Mariely López-Santana is an Associate Professor and the Director of the Political Science Program at the Schar School of Policy and Government. For the last 15 years, she has worked extensively on labor market and employment policies, and welfare states in advanced industrial countries, including in her book, “The New Governance of Welfare States in the United States and Europe.” In the last few weeks she has been blogging about governmental responses to the COVID-19 economic crisis: https://marielylopezsantana.weebly.com/coronarecession.
Q: In your blog you have been discussing the stimulus packages of various countries, including the United States, India, Denmark, and Spain. What can you tell us about these global developments?
As countries around the world are being hit by the pandemic, governments have been launching a variety of responses to tackle the current economic downturn, including fiscal stimulus packages and social protection and job measures. For instance, according to Gentilini, Almenfi, and Orton's “living paper” (from the World Bank and the International Labor Organization) "living paper,"in three weeks, the number of countries that have introduced social protection and job measures increased from 45 to 105 countries.
Q: What are some noteworthy cross-national differences?
First, let me refer to the process of creating and passing the packages. A noteworthy difference is “who is at the table?” In many European countries, including Denmark and Germany, governments must negotiate with the social partners, namely labor unions and employers. In Spain, the process was more technocratic in nature, as the ministers and the prime minister launched the stimulus package. Still, in the near future, [this will] bring social partners and political parties to the table. And, in a very polarized environment, the White House and both legislative chambers passed the Coronavirus Aid, Relief, and Economic Security Act.
Q: When it comes to the nature of the packages, are there notable differences between richer and poorer countries?
As we would expect, there are noteworthy variations across countries in the nature of the programs being launched. While poorer countries are mainly expanding existing programs, the richer countries are introducing new programs and expanding existing ones. It is very likely that in the next few months we will see much innovation taking place. For instance, Spain intends to implement a Universal Basic Income Program (Andrew Yang, are you listening?) to tackle the pandemic’s economic impact. The question is whether these innovations will remain in place after the crisis.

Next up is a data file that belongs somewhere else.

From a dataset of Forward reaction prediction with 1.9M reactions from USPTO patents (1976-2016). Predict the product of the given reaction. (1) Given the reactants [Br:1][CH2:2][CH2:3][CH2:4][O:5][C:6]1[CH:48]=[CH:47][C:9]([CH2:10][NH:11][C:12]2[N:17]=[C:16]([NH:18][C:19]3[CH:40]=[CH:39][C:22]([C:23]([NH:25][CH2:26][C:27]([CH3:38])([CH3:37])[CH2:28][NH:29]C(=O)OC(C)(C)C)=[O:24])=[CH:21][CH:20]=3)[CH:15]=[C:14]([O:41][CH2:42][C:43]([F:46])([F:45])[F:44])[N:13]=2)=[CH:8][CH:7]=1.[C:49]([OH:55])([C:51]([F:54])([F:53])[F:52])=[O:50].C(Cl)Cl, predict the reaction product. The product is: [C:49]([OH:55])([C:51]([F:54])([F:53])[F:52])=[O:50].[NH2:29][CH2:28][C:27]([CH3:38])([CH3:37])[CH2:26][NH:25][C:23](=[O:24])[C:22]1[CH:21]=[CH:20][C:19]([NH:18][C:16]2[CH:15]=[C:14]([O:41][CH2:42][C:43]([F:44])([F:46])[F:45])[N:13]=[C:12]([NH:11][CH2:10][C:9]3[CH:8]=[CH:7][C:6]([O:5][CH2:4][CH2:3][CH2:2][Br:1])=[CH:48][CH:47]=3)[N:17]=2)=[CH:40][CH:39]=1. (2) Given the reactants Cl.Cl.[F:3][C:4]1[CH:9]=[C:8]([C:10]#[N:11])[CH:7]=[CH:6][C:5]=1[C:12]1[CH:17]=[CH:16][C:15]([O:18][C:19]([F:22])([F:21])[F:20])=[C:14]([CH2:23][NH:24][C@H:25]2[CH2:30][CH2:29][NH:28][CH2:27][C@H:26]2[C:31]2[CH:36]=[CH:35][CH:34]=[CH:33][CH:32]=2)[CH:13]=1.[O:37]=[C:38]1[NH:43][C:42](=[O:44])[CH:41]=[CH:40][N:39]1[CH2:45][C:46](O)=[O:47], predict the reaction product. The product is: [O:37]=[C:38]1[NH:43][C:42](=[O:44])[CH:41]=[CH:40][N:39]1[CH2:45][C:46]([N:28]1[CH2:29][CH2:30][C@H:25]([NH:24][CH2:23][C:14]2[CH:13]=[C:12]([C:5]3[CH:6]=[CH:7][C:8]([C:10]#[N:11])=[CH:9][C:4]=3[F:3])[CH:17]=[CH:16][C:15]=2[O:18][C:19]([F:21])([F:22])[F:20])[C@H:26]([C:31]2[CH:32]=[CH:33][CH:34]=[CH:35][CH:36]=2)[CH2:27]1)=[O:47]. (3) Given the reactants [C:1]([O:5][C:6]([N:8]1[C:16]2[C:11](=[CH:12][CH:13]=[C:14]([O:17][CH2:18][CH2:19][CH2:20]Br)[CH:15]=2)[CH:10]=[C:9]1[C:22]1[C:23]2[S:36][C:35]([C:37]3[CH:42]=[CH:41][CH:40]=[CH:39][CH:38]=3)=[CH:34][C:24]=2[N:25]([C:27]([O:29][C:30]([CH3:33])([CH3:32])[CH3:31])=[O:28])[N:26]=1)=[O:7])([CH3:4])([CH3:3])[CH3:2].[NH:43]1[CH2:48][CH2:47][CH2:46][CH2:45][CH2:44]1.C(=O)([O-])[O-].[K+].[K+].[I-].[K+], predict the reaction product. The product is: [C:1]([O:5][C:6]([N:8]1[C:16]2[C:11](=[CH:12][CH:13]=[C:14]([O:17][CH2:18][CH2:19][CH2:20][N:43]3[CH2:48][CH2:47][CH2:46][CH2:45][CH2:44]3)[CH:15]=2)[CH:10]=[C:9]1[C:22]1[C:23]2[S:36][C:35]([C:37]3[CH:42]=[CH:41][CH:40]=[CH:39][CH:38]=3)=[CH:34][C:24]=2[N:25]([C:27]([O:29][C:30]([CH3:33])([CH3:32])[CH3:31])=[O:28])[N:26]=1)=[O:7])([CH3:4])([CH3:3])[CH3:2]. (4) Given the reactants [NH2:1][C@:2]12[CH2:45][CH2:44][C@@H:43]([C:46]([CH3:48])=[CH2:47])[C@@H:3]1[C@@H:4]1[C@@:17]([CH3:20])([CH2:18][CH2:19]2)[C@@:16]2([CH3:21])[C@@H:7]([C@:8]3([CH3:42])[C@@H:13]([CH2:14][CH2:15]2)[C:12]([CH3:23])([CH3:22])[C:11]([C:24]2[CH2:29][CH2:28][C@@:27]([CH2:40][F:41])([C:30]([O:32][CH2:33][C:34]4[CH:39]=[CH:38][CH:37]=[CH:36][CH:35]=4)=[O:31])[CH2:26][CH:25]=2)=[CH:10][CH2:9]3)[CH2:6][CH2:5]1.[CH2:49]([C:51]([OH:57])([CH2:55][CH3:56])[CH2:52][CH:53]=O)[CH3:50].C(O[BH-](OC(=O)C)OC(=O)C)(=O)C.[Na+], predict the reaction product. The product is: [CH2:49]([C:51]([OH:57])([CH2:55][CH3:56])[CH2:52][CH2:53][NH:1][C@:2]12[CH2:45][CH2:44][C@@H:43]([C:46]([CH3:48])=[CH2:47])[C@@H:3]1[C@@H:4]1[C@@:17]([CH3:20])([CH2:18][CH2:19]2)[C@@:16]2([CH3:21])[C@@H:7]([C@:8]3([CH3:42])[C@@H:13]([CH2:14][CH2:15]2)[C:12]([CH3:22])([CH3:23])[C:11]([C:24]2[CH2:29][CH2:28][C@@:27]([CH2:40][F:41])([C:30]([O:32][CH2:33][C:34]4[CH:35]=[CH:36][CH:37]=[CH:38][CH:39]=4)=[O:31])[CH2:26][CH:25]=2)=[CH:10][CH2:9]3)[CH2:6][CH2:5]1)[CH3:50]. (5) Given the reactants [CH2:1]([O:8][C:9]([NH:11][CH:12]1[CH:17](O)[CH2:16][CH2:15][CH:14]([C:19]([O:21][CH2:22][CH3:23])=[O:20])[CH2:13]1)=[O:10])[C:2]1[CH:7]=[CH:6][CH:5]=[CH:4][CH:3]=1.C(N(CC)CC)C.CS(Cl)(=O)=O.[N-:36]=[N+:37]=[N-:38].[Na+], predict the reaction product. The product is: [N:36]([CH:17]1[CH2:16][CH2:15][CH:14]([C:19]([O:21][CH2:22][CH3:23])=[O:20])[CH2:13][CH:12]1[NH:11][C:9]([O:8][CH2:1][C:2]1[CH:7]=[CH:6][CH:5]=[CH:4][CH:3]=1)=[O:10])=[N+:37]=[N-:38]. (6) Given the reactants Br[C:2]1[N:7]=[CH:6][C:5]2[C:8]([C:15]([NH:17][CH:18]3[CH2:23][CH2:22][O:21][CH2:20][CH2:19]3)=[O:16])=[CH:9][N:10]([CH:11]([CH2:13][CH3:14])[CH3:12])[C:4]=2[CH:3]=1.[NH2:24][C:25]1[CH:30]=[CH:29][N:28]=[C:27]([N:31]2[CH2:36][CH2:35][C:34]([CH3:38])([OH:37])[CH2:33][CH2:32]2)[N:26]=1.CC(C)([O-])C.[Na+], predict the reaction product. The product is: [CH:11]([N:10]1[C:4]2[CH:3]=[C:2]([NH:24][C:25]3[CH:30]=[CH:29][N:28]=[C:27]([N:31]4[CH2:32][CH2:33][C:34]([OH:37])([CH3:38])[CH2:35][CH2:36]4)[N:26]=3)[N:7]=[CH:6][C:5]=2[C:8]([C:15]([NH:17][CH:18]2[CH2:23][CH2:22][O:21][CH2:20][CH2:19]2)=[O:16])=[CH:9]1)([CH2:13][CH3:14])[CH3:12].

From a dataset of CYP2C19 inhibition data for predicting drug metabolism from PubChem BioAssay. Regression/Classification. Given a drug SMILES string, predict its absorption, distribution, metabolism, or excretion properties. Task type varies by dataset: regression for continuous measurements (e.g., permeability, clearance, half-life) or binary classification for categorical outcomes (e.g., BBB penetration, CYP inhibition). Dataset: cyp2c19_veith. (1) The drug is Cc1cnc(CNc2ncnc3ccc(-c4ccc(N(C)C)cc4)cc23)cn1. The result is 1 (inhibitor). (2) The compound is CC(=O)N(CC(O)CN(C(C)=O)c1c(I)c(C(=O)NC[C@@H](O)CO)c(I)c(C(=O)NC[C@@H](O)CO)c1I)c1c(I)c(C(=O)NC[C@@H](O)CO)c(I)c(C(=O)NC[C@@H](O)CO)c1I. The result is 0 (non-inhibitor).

Moreover, cash transfers, such as the U.S. stimulus checks, tend to dominate in richer countries. By contrast, given that social safety nets in poorer countries are less comprehensive in nature, their responses “mostly include administrative adaptations, in-kind transfers, school feeding, and utility waivers” (Gentilini, Almenfi, and Orton's living paper: 4). For instance, according to Keert Nakray, the Indian state of Karnataka made provisions for 10 kilograms of rice and 2 kilograms of wheat for each member of Below Poverty Line [status].
Another interesting trend across richer countries is the coverage of atypical workers, such as those who are part of the “gig” economy, who tend to lack fixed contracts and benefits. Spain, for instance, will provide unemployment benefits of 130 euros to domestic workers. In the same way, Berlin launched benefits for artists.
Q: When it comes to the case of the United States, are any trends being overlooked?
While much has been said about how Federalism has affected the nature of response in the U.S., the debate has mainly focused on federal-state relations. Nonetheless, we also must pay attention to the consequences of the COVID-19 crisis on local governments. Compared to states, local governments do not have much capacity to raise their own revenue, yet they are responsible for delivering many goods and services. As states start to face fiscal pressures, what will happen to local governments?
If we pay attention to recent trends, then we should expect an increase in the number of local fiscal and/or financial emergencies and, possibly, bankruptcy. Consequently, municipalities might be placed in receivership and face emergency managers or financial oversight boards. As we have learned from the cases of Flint [Michigan] and Puerto Rico, these organizations have been unpopular, as some have argued that they erode democracy. The COVID-19 crisis represents an economic and a political threat to governments.